Marcos said he is also working to make prices of medicines in the country low, particularly by inviting more manufacturers in the country.

He said he directed the Philippine Competition Commission to ensure equality and to end the cartel among the pharmaceutical companies in the country.

“This is one of the hard lessons that we learned when the pandemic struck, and therefore, we must act on that shortcoming,” he added.

Agriculture support

To address the looming food crisis in the country, Marcos Jr. said he will issue an executive order for the imposition of a one-year moratorium on land amortization and interest payment for farmers.

Marcos, the concurrent secretary of the Department of Agriculture, highlighted the need for stronger support to the agriculture sector to achieve the country’s food security in the coming years.

“We will provide loans, while we will bring the less expensive farm inputs that the government will buy in bulk closer to the agricultural sector. This includes fertilizer, pesticides, seedlings, feeds, fuel subsidy and aid for eligible beneficiaries,” he said in Filipino.

He said loans and financial assistance to farmers and fishermen would be an institution and policy of his administration.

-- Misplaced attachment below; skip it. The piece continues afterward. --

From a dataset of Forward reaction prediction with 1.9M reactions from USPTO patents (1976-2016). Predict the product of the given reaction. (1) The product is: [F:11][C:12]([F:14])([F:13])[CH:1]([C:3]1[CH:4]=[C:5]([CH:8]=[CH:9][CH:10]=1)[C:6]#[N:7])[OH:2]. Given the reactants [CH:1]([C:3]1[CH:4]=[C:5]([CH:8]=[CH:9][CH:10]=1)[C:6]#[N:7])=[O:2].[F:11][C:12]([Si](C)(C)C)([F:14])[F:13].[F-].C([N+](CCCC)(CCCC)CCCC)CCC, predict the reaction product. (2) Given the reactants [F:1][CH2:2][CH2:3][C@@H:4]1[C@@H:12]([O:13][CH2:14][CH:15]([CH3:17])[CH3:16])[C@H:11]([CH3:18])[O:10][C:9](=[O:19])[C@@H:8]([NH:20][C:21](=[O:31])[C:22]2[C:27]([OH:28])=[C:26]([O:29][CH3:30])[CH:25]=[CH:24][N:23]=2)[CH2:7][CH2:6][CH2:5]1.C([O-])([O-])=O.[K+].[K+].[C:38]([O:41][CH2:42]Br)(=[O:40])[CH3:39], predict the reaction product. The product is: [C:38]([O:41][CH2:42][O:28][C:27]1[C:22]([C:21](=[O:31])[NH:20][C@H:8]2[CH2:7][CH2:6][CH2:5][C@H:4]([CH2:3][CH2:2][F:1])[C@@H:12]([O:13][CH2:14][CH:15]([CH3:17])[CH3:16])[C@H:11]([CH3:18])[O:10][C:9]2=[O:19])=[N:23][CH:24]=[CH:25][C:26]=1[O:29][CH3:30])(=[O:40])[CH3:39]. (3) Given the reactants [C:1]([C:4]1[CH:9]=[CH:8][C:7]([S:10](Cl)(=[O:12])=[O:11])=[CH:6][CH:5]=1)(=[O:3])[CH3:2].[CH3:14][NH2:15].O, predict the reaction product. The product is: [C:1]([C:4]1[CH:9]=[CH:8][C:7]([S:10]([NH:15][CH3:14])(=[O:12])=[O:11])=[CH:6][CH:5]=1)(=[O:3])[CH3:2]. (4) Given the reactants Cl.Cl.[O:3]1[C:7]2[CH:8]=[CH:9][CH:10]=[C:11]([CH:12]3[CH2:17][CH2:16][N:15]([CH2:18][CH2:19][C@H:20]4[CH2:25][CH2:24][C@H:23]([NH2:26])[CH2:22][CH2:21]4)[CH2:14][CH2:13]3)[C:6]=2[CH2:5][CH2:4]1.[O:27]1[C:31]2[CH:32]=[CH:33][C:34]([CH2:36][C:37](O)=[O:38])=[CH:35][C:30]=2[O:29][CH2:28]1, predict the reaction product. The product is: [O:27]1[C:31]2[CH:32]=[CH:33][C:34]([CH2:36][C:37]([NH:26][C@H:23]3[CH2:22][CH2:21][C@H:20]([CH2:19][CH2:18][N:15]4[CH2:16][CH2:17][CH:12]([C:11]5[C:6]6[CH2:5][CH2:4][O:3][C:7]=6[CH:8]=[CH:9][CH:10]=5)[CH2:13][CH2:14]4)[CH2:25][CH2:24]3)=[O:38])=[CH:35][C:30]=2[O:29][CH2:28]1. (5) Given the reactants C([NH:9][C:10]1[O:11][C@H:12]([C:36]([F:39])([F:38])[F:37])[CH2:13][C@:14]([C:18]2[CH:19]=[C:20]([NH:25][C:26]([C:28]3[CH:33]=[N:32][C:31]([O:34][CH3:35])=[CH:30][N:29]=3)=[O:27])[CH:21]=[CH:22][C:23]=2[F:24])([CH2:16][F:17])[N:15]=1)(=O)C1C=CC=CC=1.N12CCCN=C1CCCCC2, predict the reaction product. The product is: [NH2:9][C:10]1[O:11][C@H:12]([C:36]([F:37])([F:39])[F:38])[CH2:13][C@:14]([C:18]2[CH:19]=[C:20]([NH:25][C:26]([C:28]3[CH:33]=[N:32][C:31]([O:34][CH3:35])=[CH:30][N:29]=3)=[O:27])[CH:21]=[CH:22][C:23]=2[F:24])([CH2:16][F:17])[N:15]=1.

Agrarian reform

Marcos also urged Congress to pass a law that will emancipate the agrarian reform beneficiaries from the agrarian reform debt burden, thereby amending Section 26 of Republic Act 6657.

“In this law, the loans of agrarian reform beneficiaries with unpaid amortization and interest shall be condoned,” he said.

“Agrarian reform beneficiaries who are still to receive their awarded land under the comprehensive agrarian reform program shall receive it without any obligation to pay any amortization,” he added.

The country has 52,000 hectares of unused agricultural lands, which will now be used for distribution to the landless war veterans, their kin, as well as retirees of the Armed Forces of the Philippines and the Philippine National Police in accordance with Section 40 of the Republic Act 6657, as amended.

Marcos said he will prioritize modernization in the agriculture sector through the use of new technologies and science resilient in the face of climate change, and make farmers’ products more accessible by building farm-to-market roads.

Ahead of the Sona, legislators from the two chambers of Congress elected Monday Sen. Juan Miguel Zubiri as Senate President of the 19th Congress and Leyte First District Rep. Ferdinand Martin Romualdez, a cousin of Marcos, as House Speaker.

Zubiri said the 19th Congress will have a Senate that will provide a payload of solutions instead of fault-finding, while Romualdez promised a “fair and equitable distribution of resources for the development of our regions regardless of political affiliations.” (CTL, SunStar Philippines)